Americans' waistlines are growing more rapidly each year -- thank you, extra-biggie value meals -- and Casual Male Retail Group (NASDAQ:CMRG) wants to capitalize on the growth in girth.

At the CIBC World Markets Consumer Growth Conference last week, Casual Male President and CEO David Levin discussed the fragmented nature of the big-and-tall market. To bulk up its share, Casual Male wants to update its image and attract younger customers. Essentially, it plans to sell to anyone who's big and tall, without regard to income or age.

Levin said that no one else caters exclusively toward the entire big-and-tall population. That's a hard claim to verify, but with most department stores devoting just a small portion of their retail space to big-and-tall sizes, and with dedicated chains not being as big as Casual Male, it may be true.

In any event, it makes sense for Casual Male to aim for a bigger share, because even though it's the leading player in its segment, it carries only 8% of the market. Levin didn't give a timeframe to meet the expansion goals but wants to eventually grow to control 12% of the market.

Younger and smaller?
The move to bring in younger customers appears to be working. According to Levin, the average Casual Male shopper's age has dropped to 46, from 51 a few years ago. The company credits its private-label 626 Blue clothing, which is designed for younger men and sells items such as washed denim and T-shirts. Levin compared the line to the type of clothing sold at American Eagle (NYSE:AEO) and Abercrombie & Fitch (NYSE:ANF).

The company is also targeting some smaller sizes that other retailers in the big-and-tall niche are ignoring. There are more men with 42-inch waists than with 46- to 50-inch waists combined, yet many retailers don't cater to 42s and 44s, and traditional stores generally stop at 38 or 40. This is a large market, even if it represents some numbers I'm desperate to avoid.

By any other name ...
Casual Male says its same-store sales spiked 10% and 13% in the two quarters after it changed its store moniker to Casual Male XL, from Casual Male Big & Tall. Studies showed that younger customers preferred the new name. But could a new advertising blitz have been responsible, rather than a simple name change? After all, how often do you go into a store because of its name? Since when is the word "big" an insult -- at least for a man?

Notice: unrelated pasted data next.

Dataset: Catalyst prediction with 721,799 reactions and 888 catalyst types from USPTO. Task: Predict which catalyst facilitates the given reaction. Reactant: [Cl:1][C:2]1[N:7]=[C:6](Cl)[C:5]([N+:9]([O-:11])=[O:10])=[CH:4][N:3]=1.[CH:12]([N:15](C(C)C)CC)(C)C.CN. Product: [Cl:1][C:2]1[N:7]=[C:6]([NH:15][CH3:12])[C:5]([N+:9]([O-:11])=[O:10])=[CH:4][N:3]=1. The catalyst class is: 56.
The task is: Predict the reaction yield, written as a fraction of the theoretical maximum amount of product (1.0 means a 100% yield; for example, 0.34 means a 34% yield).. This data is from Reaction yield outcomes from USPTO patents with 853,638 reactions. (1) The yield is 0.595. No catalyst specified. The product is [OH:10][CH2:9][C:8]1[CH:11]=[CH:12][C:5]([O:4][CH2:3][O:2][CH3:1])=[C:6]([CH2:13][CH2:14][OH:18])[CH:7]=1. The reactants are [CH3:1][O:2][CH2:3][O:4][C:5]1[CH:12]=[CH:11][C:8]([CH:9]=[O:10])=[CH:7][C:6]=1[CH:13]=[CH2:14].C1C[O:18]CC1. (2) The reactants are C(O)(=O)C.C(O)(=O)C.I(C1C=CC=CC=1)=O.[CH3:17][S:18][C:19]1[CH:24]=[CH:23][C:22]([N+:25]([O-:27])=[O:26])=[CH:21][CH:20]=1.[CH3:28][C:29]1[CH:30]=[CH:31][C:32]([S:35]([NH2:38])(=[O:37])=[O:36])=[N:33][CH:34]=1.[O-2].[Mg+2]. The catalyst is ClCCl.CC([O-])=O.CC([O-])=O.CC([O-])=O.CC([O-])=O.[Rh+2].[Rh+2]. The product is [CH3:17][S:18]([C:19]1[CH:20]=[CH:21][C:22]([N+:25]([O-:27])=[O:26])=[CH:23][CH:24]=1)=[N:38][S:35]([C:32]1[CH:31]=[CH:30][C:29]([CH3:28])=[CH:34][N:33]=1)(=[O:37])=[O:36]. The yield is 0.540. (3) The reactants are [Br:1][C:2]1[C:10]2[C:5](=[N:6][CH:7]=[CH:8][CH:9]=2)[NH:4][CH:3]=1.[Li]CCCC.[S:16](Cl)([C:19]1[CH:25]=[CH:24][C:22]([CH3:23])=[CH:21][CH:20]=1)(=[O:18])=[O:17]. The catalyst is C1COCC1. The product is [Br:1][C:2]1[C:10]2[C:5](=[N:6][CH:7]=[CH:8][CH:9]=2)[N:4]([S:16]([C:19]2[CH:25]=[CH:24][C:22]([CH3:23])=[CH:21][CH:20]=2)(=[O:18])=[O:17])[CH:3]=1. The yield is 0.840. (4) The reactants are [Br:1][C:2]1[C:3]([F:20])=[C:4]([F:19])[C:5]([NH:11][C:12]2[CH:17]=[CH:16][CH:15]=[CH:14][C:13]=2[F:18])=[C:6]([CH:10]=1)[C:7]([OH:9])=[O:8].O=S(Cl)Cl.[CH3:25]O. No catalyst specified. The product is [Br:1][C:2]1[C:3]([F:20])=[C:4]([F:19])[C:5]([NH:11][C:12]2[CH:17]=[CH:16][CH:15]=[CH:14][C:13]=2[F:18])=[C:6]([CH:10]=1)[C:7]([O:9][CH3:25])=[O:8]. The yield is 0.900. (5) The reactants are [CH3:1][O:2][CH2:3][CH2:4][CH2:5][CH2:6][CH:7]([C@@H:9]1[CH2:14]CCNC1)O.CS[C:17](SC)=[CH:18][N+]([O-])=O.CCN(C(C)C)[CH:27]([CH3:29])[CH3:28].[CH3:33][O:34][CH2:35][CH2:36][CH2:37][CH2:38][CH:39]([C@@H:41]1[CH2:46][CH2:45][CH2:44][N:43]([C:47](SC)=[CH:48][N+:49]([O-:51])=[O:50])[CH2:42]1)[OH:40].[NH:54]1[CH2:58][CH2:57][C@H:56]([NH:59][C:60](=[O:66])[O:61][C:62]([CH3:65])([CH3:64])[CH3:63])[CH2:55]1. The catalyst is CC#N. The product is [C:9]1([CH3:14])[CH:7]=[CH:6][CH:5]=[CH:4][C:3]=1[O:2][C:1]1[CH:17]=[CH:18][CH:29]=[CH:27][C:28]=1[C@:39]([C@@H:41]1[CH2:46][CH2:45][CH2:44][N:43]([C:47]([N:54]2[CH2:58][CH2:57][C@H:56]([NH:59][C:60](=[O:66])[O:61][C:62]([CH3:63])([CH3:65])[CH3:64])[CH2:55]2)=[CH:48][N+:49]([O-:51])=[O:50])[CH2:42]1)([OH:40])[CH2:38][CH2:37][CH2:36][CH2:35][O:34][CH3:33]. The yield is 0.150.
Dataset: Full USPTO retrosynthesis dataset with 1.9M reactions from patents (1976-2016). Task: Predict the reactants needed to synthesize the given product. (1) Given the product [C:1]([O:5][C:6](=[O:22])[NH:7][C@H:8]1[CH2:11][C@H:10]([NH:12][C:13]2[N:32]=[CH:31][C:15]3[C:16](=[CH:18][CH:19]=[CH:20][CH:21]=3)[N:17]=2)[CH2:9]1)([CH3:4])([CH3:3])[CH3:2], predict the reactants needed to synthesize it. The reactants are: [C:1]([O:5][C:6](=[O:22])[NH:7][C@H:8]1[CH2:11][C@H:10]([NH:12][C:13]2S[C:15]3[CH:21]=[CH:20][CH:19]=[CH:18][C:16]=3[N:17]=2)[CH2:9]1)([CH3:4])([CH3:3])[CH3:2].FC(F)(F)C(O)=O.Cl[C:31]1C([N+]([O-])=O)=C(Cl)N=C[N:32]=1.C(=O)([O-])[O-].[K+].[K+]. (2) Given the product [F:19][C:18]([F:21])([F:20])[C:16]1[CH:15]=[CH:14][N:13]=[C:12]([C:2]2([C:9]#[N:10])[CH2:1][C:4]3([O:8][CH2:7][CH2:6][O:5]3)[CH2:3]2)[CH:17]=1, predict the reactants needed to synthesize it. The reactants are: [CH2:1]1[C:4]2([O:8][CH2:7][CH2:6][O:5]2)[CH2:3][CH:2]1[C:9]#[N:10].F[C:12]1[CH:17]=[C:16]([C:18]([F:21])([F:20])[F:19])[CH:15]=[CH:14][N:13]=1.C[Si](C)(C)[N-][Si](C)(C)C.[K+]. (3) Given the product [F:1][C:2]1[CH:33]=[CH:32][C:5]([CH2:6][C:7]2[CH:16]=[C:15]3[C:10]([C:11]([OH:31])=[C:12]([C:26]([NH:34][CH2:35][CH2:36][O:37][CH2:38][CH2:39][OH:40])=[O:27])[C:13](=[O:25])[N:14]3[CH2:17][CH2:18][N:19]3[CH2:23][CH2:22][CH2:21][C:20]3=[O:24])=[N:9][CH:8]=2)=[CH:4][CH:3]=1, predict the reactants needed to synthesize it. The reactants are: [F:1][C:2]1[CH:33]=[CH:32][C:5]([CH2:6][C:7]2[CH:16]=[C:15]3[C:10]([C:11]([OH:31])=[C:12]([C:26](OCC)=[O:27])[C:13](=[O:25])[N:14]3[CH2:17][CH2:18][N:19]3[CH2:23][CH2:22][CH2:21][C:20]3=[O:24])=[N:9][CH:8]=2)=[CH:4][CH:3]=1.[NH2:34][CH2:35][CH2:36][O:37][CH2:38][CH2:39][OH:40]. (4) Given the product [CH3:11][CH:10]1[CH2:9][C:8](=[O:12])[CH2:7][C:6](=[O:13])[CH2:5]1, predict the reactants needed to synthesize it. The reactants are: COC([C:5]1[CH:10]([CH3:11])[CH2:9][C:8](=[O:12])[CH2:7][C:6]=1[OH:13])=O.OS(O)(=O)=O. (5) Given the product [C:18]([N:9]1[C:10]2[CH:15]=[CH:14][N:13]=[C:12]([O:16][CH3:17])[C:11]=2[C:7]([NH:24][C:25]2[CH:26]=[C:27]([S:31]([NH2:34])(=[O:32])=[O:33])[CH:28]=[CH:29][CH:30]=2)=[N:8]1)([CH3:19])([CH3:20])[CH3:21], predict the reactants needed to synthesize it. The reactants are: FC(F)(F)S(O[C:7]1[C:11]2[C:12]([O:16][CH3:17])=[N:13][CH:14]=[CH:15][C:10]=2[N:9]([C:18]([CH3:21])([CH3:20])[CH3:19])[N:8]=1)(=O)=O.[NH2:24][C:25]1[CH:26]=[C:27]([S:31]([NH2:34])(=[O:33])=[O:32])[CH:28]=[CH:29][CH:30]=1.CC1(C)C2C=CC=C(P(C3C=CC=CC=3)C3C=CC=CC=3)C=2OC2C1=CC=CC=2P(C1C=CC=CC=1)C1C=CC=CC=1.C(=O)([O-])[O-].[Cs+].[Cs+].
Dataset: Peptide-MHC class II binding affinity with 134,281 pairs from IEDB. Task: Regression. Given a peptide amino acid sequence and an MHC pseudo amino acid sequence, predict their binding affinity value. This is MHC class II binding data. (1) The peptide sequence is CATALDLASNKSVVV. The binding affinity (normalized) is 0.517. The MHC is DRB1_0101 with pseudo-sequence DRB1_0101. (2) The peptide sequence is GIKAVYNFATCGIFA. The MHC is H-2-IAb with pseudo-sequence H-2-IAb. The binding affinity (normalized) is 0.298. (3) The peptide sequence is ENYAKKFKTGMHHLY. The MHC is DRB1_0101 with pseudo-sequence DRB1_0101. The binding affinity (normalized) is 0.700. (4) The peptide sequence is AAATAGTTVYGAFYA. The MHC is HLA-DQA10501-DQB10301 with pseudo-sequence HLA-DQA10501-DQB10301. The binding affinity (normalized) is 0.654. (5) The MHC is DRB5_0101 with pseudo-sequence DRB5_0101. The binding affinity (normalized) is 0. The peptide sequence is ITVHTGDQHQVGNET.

In any event, it's true that comps have been steadily growing, delivering 15 consecutive quarters of increases. For the next two years, Casual Male expects a steady and solid mid-single-digit growth.

Big guys, big spenders
Rochester -- the business, not the city -- has represented the company's biggest growth opportunity since Casual Male acquired the chain more than two years ago. Rochester attracts a higher-end clientele -- in particular, customers earning more than $100,000 a year. The average store does $2 million in business a year, four times the amount of a Casual Male store, and its average transaction is more than four times that in a Casual Male store. Rochester expects to open 50 more stores over the next several years.

A year ago, the company also acquired Jared M, a specialty line of clothes currently targeting NBA athletes. Levin said that when his company acquired the brand, the average spend per year was $40,000. That's a serious closet of clothes! Next year, the line will be expanding to Major League Baseball and putting a private-label brand in the Rochester stores. Eventually, it hopes to create a custom clothing line in its Casual Male stores.